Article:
# Using food to introduce variable expressions

Are your students food motivated? How long does it take them to notice if you have a bag of candy in the room? Mine can sniff it out like bears! Let’s capitalize on that motivation by using fun-sized bags to create and substitute into variable expressions.

## What’s in the bag?

Any single-serving bag with a variety of items will work for this activity. You can use the colored goldfish cracker snack packs, fun-sized bags of M&Ms or Skittles, Chex-Mix, trail mix, fruit snacks, etc. Or get a big bag of one of the items and a measuring cup to dole out the same amount for each student. Let the students sort their serving into color or type of item. Then, as a group, assign variables to each item. If you anticipate that your students will have trouble assigning variables to each item, OR that assigning variables will become a behavior management issue, you can put all of the letters in the alphabet into a bag and draw the letters to match with the items.

## Assigning variables

For example, if you are using M&Ms, you will need to establish a variable for each of the colors. You may decide on:

- Brown = b
- Yellow = y
- Red = r
- Orange = o
- Green = g
- Blue = x

But it is important to note that students can use any variable to represent a color. It does not have to be the first letter of the color. And, in this case, it cannot be the first letter of the color for both brown and blue because having two of the variable b will make it too difficult to distinguish between the two colors when writing expressions.

Ok, so we have them sorted and we have assigned variables, now what?

## Creating expressions using food

Now we start creating expressions. Ask your students to write an expression to represent the M&M color they have occurring the most in their serving. Now ask them to write an expression to represent the M&M color occurring the least in their serving. They have just written two one variable expressions!

## Two variable expressions

Move on to two variables…Ask your students to choose the two colors they like the most and write an expression representing how many of those two colors they have altogether. Ask your students to choose the two colors they like the least and write an expression representing how many of those two colors they have altogether. They have just written two more expressions with two variables each!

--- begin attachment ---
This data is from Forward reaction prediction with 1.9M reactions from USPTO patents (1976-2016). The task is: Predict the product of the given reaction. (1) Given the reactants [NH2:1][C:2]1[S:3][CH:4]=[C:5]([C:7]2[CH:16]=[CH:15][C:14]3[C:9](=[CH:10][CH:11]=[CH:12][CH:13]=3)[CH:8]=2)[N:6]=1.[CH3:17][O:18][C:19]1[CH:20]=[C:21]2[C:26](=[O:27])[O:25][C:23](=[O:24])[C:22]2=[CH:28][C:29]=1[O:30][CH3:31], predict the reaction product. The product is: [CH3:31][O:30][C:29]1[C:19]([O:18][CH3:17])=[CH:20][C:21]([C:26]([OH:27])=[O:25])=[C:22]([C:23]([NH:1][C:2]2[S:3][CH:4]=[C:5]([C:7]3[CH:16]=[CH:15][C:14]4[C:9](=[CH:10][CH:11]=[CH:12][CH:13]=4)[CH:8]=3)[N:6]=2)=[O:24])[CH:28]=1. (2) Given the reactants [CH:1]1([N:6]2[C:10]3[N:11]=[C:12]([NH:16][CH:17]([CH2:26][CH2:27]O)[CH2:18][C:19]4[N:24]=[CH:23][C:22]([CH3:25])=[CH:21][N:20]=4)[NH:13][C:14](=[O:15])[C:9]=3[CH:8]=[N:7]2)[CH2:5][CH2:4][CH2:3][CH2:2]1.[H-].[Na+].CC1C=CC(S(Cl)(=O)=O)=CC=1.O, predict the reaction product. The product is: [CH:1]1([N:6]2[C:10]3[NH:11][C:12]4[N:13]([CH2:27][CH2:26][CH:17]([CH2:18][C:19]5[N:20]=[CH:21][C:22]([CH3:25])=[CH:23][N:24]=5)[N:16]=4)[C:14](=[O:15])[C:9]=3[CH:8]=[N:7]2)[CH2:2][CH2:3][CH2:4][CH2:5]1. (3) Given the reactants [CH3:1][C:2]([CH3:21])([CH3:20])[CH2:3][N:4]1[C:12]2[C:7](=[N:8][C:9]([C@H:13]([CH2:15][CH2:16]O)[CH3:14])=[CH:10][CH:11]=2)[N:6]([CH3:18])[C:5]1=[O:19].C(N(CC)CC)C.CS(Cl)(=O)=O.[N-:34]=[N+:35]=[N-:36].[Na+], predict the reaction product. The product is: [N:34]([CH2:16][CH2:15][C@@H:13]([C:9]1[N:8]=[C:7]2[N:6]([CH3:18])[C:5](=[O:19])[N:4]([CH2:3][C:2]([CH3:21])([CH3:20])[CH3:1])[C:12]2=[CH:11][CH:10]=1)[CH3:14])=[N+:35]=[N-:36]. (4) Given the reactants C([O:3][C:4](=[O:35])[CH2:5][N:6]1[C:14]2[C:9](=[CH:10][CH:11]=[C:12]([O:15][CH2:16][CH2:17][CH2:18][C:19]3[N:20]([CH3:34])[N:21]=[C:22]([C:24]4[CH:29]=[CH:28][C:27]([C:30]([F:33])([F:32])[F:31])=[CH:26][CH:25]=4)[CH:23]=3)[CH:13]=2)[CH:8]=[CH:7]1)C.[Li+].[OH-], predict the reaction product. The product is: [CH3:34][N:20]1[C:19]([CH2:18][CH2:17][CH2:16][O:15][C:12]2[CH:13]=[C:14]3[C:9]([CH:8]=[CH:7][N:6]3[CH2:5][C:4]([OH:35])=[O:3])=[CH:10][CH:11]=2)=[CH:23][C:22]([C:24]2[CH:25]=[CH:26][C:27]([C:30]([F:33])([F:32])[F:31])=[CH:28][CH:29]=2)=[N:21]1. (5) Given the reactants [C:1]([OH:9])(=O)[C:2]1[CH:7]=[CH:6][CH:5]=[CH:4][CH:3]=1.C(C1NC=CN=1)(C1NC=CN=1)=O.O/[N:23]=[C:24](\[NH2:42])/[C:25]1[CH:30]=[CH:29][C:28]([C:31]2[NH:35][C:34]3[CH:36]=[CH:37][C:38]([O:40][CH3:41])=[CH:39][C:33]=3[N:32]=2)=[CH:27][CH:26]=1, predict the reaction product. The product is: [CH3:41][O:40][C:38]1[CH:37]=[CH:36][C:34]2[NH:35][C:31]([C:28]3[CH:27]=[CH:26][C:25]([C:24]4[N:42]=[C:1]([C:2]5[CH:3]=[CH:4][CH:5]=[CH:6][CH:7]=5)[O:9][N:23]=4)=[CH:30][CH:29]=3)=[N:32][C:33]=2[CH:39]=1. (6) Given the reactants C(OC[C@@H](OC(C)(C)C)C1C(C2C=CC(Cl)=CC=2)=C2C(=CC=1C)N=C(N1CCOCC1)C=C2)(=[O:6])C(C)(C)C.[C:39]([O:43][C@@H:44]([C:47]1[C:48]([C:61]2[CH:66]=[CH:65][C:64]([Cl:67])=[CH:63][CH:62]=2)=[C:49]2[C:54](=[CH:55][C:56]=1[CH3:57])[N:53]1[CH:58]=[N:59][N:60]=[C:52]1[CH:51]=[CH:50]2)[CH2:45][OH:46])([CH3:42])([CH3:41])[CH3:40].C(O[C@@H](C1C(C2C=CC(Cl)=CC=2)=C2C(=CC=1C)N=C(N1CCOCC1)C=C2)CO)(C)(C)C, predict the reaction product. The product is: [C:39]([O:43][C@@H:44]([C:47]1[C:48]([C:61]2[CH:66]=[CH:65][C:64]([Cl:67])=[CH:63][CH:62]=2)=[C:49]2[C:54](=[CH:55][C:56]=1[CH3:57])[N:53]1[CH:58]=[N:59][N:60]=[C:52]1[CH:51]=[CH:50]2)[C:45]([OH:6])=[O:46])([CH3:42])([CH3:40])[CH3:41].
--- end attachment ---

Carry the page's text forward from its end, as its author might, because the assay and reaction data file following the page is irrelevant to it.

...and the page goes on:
Now, create two combinations of three colors each and ask them to write the expressions to represent each of those color combinations.

Great! We have expressions, but what do we substitute in for each variable?

## Substituting for each variable

You have a lot of flexibility here. Do you want your students to be working with only positive numbers? How about monetary values? Do you want them to practice working with integers? Or do you want your students to substitute in variable terms? The options are endless! Here are a few examples.

Positive Numbers ONLY

- b = 1
- y = 2
- r = 3
- o = 4
- g = 5
- x = 6

Money

- b = $0.02
- y = $0.05
- r = $0.10
- o = $0.01
- g = $0.25
- x = $0.07

Integers

- b = – 1
- y = 2
- r = -3
- o = 0
- g = 5
- x = 4

Integers and Variable Terms

- b = 3t
- y = 2
- r = -d
- o = -4
- g = 5d
- x = -2t

AND, the best part about the whole activity is that it is edible! YUM! Keep their brains active, tummies full, and the lessons engaging. Most of all, have fun! Click here for the printable version.

Do you want even more activities for working with students on variables, terms, and expressions? Click here for guided notes and interactive notebook activities.

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